In "Convention II," the bright yellow, blue and red bands of the background bring together the smaller, specific images, and call to mind the national colors of some unknown republic. This sets a coherent tone fore its denizens: a tense assembly of ragtag soldiery in the back, upon which is superimposed a vignette of serene seamstresses a la Japonisme. Ironically, the tranquil producers are ordered geometrically, more disciplined in ranks than the armed militia drilled to destroy. To the upper right, painted in oils, a sophisticated, elite couple-le appear to hold watch. On the face of it, one feels it to be either a generic synopsis of some retrograde despotism; or an Orwellian campaign poster. Its spirit recalls the Sixties -- Peron, Mao Tse-Tung, Sukarno....
Johnson's works in this mode follow much art that owes its public acceptance to the prevalence of American-style cinema posters and advertising's multi-images. Which is not to deny a kindred tradition which traces back as far as early Byzantine icons. Scott Johnson's interest in the approach was in part sparked by the works of German collagistes, one of whom he recalls as one 'Sigmar Polke.' But Johnson instinctually possesses a feel for unifying focus and thematic resonance. Perhaps in his earlier work he has not deliberately drawn upon this, but it does frequently emerge and it is a saving resource.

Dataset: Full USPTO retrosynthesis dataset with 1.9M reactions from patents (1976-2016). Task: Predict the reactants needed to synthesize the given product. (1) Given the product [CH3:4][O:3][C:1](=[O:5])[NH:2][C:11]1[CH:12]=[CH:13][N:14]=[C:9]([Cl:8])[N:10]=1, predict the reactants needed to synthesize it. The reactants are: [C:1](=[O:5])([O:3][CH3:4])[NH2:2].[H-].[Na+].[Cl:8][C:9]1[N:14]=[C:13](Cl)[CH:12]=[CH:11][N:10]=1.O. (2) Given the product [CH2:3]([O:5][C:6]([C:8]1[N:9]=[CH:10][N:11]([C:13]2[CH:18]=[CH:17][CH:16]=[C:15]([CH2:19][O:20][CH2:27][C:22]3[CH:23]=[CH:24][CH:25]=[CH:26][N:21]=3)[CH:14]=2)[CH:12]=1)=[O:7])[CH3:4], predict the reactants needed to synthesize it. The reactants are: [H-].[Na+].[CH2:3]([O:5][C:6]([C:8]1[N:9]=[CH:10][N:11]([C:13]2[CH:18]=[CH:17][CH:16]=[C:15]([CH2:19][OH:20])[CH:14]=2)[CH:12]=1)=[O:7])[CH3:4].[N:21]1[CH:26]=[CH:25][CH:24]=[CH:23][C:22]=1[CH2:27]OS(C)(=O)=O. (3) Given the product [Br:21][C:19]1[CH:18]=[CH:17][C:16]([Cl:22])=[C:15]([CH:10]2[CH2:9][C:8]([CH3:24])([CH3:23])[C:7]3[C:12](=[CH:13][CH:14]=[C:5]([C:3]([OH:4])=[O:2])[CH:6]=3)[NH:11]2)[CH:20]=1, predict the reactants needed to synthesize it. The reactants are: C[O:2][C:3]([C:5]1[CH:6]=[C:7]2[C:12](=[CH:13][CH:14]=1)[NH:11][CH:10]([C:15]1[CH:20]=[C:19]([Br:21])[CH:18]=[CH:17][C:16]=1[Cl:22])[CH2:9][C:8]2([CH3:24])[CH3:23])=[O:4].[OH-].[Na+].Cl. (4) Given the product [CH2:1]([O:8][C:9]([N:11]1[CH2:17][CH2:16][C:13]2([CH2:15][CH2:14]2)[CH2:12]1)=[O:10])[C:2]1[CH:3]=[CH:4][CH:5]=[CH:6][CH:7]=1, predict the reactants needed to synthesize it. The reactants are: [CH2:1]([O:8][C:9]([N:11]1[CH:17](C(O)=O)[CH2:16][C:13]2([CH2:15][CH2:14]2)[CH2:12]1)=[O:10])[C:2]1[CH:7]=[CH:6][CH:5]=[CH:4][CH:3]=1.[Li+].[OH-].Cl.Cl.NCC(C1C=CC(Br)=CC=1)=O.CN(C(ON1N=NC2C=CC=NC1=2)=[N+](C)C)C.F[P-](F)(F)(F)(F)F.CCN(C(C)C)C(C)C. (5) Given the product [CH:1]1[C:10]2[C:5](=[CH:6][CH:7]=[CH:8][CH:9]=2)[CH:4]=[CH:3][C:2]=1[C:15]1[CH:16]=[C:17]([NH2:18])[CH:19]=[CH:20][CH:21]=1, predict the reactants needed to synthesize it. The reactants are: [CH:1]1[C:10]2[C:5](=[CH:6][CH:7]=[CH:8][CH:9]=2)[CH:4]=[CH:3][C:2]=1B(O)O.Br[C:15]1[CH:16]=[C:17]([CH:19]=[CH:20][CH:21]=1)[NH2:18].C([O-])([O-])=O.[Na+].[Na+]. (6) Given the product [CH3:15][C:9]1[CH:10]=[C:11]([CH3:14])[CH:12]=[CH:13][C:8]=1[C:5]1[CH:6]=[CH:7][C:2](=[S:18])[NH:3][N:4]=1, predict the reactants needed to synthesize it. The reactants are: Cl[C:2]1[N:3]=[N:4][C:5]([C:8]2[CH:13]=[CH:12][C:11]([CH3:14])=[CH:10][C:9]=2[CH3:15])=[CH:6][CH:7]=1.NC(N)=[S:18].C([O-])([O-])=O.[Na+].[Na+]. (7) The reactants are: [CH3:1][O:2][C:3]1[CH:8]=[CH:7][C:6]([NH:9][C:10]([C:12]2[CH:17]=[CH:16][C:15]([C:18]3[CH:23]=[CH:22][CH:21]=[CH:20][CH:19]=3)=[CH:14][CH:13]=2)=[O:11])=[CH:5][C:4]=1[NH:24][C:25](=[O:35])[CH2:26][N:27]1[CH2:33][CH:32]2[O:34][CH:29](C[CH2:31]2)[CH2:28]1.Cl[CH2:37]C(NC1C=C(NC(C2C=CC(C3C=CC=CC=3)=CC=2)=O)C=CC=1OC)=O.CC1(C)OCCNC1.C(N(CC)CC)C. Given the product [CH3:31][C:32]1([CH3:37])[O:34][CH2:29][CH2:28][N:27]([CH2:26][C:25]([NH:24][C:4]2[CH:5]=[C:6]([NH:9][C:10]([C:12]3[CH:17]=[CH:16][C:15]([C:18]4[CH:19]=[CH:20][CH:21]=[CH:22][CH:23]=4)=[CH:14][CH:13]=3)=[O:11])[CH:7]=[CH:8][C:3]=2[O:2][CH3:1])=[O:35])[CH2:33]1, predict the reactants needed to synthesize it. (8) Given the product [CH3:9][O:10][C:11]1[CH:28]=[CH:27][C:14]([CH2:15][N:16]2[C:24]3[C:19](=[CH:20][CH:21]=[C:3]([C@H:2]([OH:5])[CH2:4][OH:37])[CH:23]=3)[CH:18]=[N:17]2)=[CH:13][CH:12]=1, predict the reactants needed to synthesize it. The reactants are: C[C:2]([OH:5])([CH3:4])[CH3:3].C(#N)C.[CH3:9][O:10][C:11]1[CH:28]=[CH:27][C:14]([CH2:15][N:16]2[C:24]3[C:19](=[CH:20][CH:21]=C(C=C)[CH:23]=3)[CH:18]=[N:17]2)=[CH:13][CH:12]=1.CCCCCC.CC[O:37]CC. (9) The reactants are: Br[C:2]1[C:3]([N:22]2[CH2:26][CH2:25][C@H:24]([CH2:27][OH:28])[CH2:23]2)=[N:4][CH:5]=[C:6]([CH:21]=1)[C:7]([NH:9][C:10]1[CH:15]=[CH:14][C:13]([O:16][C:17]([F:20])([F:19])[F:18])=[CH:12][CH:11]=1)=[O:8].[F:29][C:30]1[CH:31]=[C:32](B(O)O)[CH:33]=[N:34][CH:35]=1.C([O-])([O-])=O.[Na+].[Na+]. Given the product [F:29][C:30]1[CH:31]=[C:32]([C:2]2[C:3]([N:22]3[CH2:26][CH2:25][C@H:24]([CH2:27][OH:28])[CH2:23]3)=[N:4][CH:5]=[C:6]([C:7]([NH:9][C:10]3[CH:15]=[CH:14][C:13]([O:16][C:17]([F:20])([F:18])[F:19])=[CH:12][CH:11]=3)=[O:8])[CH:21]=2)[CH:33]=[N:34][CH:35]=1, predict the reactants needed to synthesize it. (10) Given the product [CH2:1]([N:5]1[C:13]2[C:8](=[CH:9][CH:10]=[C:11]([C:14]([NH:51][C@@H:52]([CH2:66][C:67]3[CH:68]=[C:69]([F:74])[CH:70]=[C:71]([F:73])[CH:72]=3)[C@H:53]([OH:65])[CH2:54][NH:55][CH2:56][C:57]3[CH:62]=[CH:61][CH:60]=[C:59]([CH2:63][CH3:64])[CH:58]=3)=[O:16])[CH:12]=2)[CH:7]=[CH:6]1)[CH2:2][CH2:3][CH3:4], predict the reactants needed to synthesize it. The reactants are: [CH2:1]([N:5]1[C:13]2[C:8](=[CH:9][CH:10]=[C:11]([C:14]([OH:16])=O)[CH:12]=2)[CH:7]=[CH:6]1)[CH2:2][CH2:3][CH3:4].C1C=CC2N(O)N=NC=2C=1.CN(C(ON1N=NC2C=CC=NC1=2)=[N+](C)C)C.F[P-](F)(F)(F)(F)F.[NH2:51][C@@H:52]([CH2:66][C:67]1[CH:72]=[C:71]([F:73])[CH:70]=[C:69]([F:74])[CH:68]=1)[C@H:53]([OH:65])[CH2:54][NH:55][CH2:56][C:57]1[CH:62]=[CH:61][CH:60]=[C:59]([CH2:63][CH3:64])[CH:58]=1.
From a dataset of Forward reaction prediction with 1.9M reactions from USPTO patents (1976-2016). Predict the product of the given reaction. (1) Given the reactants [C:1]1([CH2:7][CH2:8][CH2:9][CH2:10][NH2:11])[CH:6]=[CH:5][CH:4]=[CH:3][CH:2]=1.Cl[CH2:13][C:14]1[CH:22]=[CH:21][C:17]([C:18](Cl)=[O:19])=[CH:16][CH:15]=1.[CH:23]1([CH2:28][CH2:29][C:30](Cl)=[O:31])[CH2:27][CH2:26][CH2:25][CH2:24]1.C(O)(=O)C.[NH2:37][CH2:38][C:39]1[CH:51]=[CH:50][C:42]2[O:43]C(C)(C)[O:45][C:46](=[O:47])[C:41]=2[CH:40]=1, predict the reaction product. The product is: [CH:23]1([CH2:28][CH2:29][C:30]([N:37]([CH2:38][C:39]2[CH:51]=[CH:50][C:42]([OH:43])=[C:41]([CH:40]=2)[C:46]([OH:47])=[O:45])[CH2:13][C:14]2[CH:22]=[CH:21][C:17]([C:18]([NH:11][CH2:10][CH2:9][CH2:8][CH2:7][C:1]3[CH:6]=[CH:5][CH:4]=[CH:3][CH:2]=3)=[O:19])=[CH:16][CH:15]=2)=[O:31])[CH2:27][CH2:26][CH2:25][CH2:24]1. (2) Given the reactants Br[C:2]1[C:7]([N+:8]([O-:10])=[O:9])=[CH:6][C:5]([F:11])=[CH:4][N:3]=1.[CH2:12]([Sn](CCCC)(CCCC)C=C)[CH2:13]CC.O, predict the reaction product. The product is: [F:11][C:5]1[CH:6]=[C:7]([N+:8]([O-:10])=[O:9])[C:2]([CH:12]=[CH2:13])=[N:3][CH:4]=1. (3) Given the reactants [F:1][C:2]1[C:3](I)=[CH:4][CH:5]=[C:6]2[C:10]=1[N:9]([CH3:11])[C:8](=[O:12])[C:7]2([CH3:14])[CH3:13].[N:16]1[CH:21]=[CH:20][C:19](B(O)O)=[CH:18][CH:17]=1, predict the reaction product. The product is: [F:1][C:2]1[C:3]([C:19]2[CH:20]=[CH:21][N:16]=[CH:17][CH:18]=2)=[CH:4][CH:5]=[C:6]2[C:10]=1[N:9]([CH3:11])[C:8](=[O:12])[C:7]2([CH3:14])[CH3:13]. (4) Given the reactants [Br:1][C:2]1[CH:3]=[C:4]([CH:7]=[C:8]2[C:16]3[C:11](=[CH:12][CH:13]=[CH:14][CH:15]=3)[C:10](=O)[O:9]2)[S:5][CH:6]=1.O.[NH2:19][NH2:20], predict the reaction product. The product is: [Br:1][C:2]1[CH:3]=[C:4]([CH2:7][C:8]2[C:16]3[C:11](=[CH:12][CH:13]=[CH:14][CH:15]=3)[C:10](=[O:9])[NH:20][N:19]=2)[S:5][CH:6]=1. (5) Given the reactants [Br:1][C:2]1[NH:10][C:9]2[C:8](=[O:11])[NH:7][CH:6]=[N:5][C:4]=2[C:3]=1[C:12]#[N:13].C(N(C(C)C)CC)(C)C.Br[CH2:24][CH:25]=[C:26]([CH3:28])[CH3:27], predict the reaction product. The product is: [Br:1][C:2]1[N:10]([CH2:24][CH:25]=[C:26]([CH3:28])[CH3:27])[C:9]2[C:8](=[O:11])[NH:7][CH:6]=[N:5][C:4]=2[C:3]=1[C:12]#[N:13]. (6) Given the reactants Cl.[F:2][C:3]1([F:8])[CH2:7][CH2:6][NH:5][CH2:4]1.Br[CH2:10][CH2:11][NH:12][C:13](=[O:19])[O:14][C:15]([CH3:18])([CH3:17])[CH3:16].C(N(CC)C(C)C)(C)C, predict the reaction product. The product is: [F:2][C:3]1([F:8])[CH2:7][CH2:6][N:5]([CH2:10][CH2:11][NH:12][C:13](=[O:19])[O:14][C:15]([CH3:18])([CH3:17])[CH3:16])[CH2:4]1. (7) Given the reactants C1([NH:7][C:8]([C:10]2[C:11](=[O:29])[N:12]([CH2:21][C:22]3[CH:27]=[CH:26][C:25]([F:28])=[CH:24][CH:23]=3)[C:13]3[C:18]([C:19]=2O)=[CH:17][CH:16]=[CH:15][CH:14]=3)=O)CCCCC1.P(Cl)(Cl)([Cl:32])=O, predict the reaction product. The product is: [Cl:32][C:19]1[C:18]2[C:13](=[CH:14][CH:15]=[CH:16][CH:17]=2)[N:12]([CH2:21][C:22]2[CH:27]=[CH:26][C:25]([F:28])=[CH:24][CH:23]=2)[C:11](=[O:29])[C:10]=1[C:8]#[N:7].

"Two Beauties" harkens to the amulet art of the Tudor miniaturists and their conventions. But Johnson has made the genre contemporary by fully picturing the facial piercings and rings on the two models depicted.
Scott Johnson stated: "I believe in strong, finished technical quality. But ultimately the final construction should be free and alive, with a feeling for the spontaneous." "Two Beauties" approaches these criteria, although here one feels the free play of concept is a final, finishing touch to the technique. In earlier works, spontaneity seems a part of the execution. Subsequent works show a development toward starting with a free play of observation and maintaining the liveliness through to a finished and well integrated work of art.